Controller Butkovitz Reveals $300,000 in High-Tech Equipment Missing

For Immediate Release
Sept. 13, 2017

Contact:  Brian Dries

Controller Butkovitz Reveals $300,000 in High-Tech Equipment Missing
City Controller says missing items included a generator, defibrillator & a jackhammer 

PHILADELPHIA - City Controller Alan Butkovitz today issued an audit of the City of Philadelphia’s equipment inventory system that found half of the computers and other high-tech equipment sampled for review could not be located.

Of the 350 items sampled from the city’s equipment inventory list, 187 items with a value of $300,151 could not be found by auditors.  There were 29 city departments represented in the sample. Some of the highest-dollar items that could not be found included:

Item Department  Value
GPS System Office of Innovation & Technology  $16,665
Life Pak 12 Defibrillator Fire Department $14,997
Generator Fleet Management $12,326
Dell 192 GB Server Police Department $11,844
Thermal Imaging Camera Fire Department $8,611

“It is unacceptable for more than $300,000 in high-tech equipment to disappear,” said Controller Butkovitz.  “Some of the items are utilized for life-saving responses, and the necessity of safeguarding such valuable equipment cannot be overstated.”

Other items that could not be found included desktop and notebook computers, portable communication radios, cameras, a sound system, pool vacuum, commercial lawn mower, jackhammer and a mountain bicycle.

The city spent an average of $33 million annually from 2014 to 2016 to update their personal property. Expenditures for computer equipment alone averaged $6.8 million each year.

“The city cannot afford to lose or misplace equipment that serves a vital function for departments to operate properly,” said Controller Butkovitz.  “The city needs an effective inventory system to maintain accountability over its equipment.”

In addition, the City Controller’s audit determined that more than 4,700 portable electronics and other high-tech equipment valued at more than $7 million were listed on the inventory list as Could Not Be Located (CNL). This means the departments indicated the items were no longer in its possession but they remained on the inventory list. While CNL items are supposed to be removed from the list after three years, some remained on the records despite being missing for more than 20 years.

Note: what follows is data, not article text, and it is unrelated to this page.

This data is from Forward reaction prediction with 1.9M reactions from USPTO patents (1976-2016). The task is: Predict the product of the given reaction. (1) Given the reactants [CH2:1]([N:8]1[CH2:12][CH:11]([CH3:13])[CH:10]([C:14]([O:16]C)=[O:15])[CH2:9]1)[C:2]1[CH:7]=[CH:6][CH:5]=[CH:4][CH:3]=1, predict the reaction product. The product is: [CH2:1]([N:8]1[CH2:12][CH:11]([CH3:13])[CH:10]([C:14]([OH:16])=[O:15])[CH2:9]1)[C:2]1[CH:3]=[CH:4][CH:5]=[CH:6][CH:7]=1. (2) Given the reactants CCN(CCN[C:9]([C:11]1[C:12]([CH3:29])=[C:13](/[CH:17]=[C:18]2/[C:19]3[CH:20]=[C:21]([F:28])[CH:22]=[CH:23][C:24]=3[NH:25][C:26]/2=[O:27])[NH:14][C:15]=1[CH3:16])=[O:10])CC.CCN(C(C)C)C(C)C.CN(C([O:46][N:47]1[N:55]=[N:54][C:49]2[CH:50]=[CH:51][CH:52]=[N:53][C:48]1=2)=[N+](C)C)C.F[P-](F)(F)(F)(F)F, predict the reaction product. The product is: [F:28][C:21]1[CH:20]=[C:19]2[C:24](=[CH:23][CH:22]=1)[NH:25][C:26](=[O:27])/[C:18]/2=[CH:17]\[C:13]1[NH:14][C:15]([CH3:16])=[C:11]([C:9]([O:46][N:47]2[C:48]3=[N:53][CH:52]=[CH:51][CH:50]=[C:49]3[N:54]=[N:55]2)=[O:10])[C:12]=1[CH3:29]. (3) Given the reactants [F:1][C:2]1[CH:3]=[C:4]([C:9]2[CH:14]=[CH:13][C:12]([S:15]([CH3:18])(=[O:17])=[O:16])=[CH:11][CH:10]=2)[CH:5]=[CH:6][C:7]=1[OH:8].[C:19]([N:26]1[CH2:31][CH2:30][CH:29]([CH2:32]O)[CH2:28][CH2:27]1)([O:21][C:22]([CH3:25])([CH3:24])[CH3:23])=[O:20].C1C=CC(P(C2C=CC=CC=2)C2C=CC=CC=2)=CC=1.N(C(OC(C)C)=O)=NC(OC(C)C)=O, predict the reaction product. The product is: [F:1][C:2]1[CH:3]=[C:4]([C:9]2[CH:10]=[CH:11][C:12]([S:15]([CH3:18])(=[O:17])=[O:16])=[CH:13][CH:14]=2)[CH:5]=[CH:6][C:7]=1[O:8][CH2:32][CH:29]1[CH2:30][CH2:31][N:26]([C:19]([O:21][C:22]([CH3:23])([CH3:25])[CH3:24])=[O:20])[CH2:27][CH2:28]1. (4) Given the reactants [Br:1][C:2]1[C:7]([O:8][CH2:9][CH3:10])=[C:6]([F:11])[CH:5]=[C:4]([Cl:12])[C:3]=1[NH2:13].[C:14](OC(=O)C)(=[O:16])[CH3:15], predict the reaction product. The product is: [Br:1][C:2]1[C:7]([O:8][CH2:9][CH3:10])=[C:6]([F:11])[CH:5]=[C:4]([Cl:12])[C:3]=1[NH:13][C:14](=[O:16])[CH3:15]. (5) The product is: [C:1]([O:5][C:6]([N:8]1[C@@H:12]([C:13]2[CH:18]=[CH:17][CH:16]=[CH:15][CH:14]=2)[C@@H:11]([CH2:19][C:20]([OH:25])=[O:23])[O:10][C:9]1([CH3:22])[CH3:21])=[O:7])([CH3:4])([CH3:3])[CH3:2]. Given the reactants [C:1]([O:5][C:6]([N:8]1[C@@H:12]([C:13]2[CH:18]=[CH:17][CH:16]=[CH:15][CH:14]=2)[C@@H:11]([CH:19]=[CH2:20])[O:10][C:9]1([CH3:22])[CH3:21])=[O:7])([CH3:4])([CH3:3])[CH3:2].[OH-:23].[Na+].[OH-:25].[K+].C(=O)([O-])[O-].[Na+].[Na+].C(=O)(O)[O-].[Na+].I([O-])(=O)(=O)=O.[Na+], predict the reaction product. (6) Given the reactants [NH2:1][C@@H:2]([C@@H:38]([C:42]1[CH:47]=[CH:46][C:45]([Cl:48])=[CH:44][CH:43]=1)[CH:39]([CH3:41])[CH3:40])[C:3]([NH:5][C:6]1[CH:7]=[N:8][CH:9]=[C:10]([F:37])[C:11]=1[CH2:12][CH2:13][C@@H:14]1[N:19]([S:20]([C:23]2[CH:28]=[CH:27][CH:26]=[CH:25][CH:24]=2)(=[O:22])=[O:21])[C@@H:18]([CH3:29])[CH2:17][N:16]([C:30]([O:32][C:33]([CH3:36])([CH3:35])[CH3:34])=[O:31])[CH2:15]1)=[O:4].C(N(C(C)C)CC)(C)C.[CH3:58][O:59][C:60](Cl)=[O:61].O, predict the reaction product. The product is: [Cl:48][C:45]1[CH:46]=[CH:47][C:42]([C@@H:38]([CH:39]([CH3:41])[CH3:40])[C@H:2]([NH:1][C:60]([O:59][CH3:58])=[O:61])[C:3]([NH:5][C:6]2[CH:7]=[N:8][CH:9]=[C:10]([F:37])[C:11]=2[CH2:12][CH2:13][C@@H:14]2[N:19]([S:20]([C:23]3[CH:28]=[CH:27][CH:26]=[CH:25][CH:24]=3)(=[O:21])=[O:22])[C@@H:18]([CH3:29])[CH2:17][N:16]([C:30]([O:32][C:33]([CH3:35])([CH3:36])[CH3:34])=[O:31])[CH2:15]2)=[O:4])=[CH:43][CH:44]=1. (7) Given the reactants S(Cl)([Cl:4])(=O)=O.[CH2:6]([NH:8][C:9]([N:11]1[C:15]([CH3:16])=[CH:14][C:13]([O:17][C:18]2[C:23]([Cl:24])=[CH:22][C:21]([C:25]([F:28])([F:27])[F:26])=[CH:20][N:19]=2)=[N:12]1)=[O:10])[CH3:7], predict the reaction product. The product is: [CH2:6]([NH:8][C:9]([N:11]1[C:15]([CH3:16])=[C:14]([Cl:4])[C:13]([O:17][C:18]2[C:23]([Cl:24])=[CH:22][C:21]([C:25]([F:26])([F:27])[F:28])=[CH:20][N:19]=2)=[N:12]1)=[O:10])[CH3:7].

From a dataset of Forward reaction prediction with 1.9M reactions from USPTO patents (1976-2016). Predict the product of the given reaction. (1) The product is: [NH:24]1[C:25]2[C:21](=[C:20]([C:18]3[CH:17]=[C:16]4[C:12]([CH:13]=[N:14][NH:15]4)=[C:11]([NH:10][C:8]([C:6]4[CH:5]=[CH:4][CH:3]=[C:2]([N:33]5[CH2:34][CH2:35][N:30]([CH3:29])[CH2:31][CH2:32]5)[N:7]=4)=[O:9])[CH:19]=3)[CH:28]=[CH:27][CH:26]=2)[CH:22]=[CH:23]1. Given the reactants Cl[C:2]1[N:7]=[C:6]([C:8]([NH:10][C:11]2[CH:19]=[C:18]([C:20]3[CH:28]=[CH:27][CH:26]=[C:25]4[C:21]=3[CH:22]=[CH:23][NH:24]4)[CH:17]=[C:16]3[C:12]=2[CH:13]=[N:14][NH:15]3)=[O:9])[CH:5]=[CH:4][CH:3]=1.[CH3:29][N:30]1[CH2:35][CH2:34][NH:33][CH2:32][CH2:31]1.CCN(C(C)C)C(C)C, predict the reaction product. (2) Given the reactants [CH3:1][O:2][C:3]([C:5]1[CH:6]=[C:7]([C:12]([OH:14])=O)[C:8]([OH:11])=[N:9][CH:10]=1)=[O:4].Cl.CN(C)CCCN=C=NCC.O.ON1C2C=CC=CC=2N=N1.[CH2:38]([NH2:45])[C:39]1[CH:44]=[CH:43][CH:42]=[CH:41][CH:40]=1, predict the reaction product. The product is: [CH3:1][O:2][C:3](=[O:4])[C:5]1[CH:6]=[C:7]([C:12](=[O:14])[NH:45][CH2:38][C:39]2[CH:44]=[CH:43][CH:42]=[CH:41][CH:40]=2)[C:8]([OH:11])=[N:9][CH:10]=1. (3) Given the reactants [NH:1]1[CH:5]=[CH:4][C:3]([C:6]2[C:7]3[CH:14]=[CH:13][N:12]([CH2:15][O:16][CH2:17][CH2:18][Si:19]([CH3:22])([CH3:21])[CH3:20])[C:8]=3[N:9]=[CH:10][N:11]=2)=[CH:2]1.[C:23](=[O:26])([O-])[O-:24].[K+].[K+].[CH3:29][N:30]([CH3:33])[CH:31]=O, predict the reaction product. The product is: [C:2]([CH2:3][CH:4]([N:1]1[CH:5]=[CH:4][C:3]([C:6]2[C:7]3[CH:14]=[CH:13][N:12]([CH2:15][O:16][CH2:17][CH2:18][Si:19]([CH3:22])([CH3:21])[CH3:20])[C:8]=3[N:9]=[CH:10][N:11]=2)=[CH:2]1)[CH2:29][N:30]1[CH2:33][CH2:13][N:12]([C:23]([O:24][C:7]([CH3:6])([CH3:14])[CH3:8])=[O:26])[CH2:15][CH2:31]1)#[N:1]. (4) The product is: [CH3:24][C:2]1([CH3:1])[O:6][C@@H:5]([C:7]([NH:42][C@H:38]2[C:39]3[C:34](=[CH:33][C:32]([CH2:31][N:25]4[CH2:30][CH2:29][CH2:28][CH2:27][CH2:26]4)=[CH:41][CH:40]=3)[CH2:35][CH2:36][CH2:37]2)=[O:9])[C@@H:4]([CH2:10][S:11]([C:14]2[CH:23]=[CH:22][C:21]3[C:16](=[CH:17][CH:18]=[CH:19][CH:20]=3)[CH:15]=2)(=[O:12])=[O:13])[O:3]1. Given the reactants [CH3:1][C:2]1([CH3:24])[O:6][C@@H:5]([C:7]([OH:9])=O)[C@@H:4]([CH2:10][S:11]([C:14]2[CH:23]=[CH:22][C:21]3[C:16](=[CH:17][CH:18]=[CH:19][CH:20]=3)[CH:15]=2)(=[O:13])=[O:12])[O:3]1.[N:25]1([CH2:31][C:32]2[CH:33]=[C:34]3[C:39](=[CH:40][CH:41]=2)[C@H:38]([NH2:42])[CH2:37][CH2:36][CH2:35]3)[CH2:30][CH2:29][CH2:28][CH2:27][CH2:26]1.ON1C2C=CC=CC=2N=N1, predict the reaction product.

“There is sophisticated, smart technology available the city should pursue in order to better maintain its inventory,” said Controller Butkovitz.  “If the city wants to improve its procurement practices, it needs to start with how it manages its equipment inventory.”

The City Controller also recommended that the Procurement and Finance departments require individual departments to perform an annual equipment inventory.

“Any department that fails to submit a timely inventory count should result in possible loss or delay of future equipment purchases,” said Controller Butkovitz.

Other recommendations from the City Controller include the following:

  • The Procurement Department should remove all CNL items from the inventory database after receiving authorization from Finance.
  • All departments should where applicable maintain internal records that show the name of the person to whom the asset was issued, the inventory tag number and other identifying features and what unit it was assigned.
  • All departments should inform the Procurement Department when assets are moved from one location to another.